"Trump was always going to come out and tell us that he has a very good brain," Noah said. "What was fun was watching the grown-ups around him pretend that they don't see what's blatantly obvious." The Trump allies and appointees who went on TV to defend Trump "aren't just saying that Donald Trump is of sound mind, they're basically saying that all of us are mentally unstable for questioning him," Noah said, even as some of these same Republicans called him crazy. "Look, I guess what the Republicans are saying is this: Yes, Donald Trump was a deranged lunatic unfit to be president, but once he won the Electoral College, then he became a stable genius. Because everyone knows, nothing turns a man sane like absolute power." Watch below. Peter Weber
Trevor Noah says Fire and Fury might help Trump or hurt him, but it's the 'perfect scandal' for his White House
It seems all anybody can talk about right now is Fire and Fury, Michael Wolff's new book about President Trump and his White House, which "sounds like the Real Housewives of Pennsylvania Avenue," Trevor Noah said on Thursday's Daily Show. According to Wolff, "Trump's own people think that he's dumb as a watermelon — I guess the country isn't as divided as it seems," Noah said. Trump not being "the fastest fidget spinner out there" isn't exactly news," he added, but it "has been fun is discovering little details that help us understand President Trump a little bit more," like his quirky fast-food habits.
"Now, this book has tons of stories ranging from mildly amusing to salacious," Noah said, but "the most tragic story" is that nobody on Trump's team, Trump included, wanted him to win. There's an upside to that for Trump, he pointed out. "If you believe that he didn't want to win, then it's hard to believe he colluded with the Russians. If anything, instead of trying to shut this book down, Trump should be sending a copy to Robert Mueller."
But the allegations about Trump's mental decline and crooked family aren't great for Trump. "As entertaining as it is, I don't know how much of this book is accurate and how much is exaggerated — but in a way, that's what makes it a perfect scandal for this White House," Noah said. "Bizarre, unverified, fraudulent claims: This is the world Donald Trump promotes," from his "birther" nonsense to claims of millions of illegal voters to his jab that Ted Cruz's dad helped murder JFK. "Someone who tweeted 'check out sex tape' can't complain about tabloid gossip," Noah said. "The truth is, Mr. President, you made your bed, now eat your cheeseburger in it." Watch below. Peter Weber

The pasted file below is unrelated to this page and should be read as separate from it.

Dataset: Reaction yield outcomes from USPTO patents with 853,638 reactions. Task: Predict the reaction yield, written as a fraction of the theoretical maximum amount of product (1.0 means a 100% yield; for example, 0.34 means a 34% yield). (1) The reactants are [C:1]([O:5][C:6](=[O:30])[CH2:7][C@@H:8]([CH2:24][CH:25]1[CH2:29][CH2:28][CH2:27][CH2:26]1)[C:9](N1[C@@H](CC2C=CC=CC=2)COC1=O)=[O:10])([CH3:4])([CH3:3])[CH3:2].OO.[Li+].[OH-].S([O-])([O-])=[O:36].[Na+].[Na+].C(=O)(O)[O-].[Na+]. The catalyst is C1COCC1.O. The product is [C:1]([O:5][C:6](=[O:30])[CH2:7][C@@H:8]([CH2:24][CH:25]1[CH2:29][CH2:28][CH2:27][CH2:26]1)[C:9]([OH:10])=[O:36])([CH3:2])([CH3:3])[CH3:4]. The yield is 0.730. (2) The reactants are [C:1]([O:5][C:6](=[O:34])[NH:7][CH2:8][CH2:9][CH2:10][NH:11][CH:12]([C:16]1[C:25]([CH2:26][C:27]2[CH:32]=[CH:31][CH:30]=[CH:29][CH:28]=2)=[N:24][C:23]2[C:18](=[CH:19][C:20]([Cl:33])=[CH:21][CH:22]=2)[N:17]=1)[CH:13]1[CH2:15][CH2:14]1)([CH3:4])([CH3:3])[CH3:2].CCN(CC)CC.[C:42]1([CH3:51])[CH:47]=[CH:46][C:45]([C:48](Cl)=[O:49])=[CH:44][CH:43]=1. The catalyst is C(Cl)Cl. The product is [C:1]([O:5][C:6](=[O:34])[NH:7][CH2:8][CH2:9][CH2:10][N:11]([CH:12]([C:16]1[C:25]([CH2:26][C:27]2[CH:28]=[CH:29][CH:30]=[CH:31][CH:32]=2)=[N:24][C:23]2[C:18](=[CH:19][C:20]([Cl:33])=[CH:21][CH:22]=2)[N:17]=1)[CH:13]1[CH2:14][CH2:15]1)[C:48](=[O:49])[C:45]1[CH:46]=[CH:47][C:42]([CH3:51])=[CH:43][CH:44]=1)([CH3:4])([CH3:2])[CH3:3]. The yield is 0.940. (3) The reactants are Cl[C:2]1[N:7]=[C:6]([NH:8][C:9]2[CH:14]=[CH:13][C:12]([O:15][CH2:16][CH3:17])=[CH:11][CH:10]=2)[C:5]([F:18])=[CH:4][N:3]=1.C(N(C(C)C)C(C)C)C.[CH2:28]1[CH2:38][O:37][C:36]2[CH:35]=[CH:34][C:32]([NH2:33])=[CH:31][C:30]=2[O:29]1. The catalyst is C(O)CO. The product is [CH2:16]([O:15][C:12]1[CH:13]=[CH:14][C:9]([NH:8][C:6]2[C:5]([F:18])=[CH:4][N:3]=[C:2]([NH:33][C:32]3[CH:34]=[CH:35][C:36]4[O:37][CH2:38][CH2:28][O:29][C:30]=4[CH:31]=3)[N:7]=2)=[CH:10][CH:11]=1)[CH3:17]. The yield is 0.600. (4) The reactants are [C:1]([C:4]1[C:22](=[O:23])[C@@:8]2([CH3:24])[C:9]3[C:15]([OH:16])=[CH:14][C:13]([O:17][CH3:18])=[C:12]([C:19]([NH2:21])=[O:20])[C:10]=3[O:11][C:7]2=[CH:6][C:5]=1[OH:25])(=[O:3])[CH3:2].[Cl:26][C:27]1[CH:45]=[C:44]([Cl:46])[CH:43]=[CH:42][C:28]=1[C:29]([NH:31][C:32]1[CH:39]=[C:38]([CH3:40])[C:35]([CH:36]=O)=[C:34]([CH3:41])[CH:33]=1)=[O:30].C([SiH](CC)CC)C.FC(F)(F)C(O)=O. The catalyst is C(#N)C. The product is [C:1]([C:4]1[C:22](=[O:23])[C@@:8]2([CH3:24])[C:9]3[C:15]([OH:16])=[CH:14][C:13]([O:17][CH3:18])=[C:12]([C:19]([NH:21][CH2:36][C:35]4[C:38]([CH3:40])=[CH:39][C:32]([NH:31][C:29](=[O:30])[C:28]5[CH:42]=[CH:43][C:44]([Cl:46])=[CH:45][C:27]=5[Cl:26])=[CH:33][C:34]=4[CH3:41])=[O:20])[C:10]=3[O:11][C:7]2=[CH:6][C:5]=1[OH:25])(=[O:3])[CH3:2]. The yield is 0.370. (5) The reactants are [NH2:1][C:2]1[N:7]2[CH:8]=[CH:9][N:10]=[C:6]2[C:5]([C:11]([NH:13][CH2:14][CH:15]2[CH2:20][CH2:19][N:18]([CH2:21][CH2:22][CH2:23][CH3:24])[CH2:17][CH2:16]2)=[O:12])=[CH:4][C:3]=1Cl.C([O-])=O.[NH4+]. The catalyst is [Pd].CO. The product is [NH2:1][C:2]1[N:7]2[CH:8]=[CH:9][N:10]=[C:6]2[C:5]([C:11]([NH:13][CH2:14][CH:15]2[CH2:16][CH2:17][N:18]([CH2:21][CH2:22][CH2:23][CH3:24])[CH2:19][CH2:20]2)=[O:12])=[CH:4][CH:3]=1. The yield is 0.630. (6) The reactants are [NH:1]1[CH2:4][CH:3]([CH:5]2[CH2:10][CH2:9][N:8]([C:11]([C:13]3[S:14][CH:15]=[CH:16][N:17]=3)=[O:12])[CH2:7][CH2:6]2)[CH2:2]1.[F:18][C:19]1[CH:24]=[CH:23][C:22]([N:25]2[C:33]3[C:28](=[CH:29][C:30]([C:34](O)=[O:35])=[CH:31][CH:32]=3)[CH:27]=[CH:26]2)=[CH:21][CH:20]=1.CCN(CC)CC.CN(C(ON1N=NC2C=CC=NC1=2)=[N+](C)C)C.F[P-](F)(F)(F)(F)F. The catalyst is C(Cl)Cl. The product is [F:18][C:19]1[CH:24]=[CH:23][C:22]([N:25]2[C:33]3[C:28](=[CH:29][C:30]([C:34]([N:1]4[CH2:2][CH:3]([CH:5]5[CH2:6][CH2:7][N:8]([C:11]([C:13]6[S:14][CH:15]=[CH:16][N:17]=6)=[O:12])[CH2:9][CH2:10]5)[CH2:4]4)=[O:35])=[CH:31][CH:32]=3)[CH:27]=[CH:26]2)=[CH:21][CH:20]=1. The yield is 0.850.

Two of the big lingering questions from 2017 are whether President Trump colluded with Russia and why the FBI started investigating that question, Trevor Noah said on Wednesday's Daily Show. Special Counsel Robert Mueller is looking into the first one, and The New York Times provided an answer to the second last week: "Alcohol" — specifically, drunken gossip from Trump campaign adviser George Papadopoulos. "Man, Donald Trump's people are such amateurs," Noah said. "Everyone knows the first rule of keeping a secret is you don't drink with Australians. Like, their smallest beer can size is 'bucket.'"
On Wednesday afternoon, Stephen Bannon had an unexpected answer for the first question. "This is huge," Noah said. "Steve Bannon, Trump's dude, not only accused Trump's second-dumbest son of collusion, but he's also accusing the president of being in on it and then lying to the American people about it." Trump did not react calmly. "I didn't even know presidents could release dis tracks," Noah said. "But I do feel bad for President Trump because today he found out that some Nazis aren't very fine people."
"But you know, as much as I enjoy watching this fight, I realize I don't know who I'm rooting for," Noah said. "Steve Bannon beefing with Donald Trump? It's like Alien vs. Sexual Predator — who do you go with?" This feud may end up being "just the latest episode of our favorite gringo telenovela," he said, but it's also "the first time a member of Trump's inner circle is saying that this Trump-Russia collusion story is as bad as it seems."
At The Opposition, Jordan Klepper was in mourning because "mommy and daddy are fighting." This Trump-Bannon split needs to be healed, he deadpanned. "I don't want to split my time wearing my MAGA hat on weekdays and two collared shirts every other weekend." Watch below. Peter Weber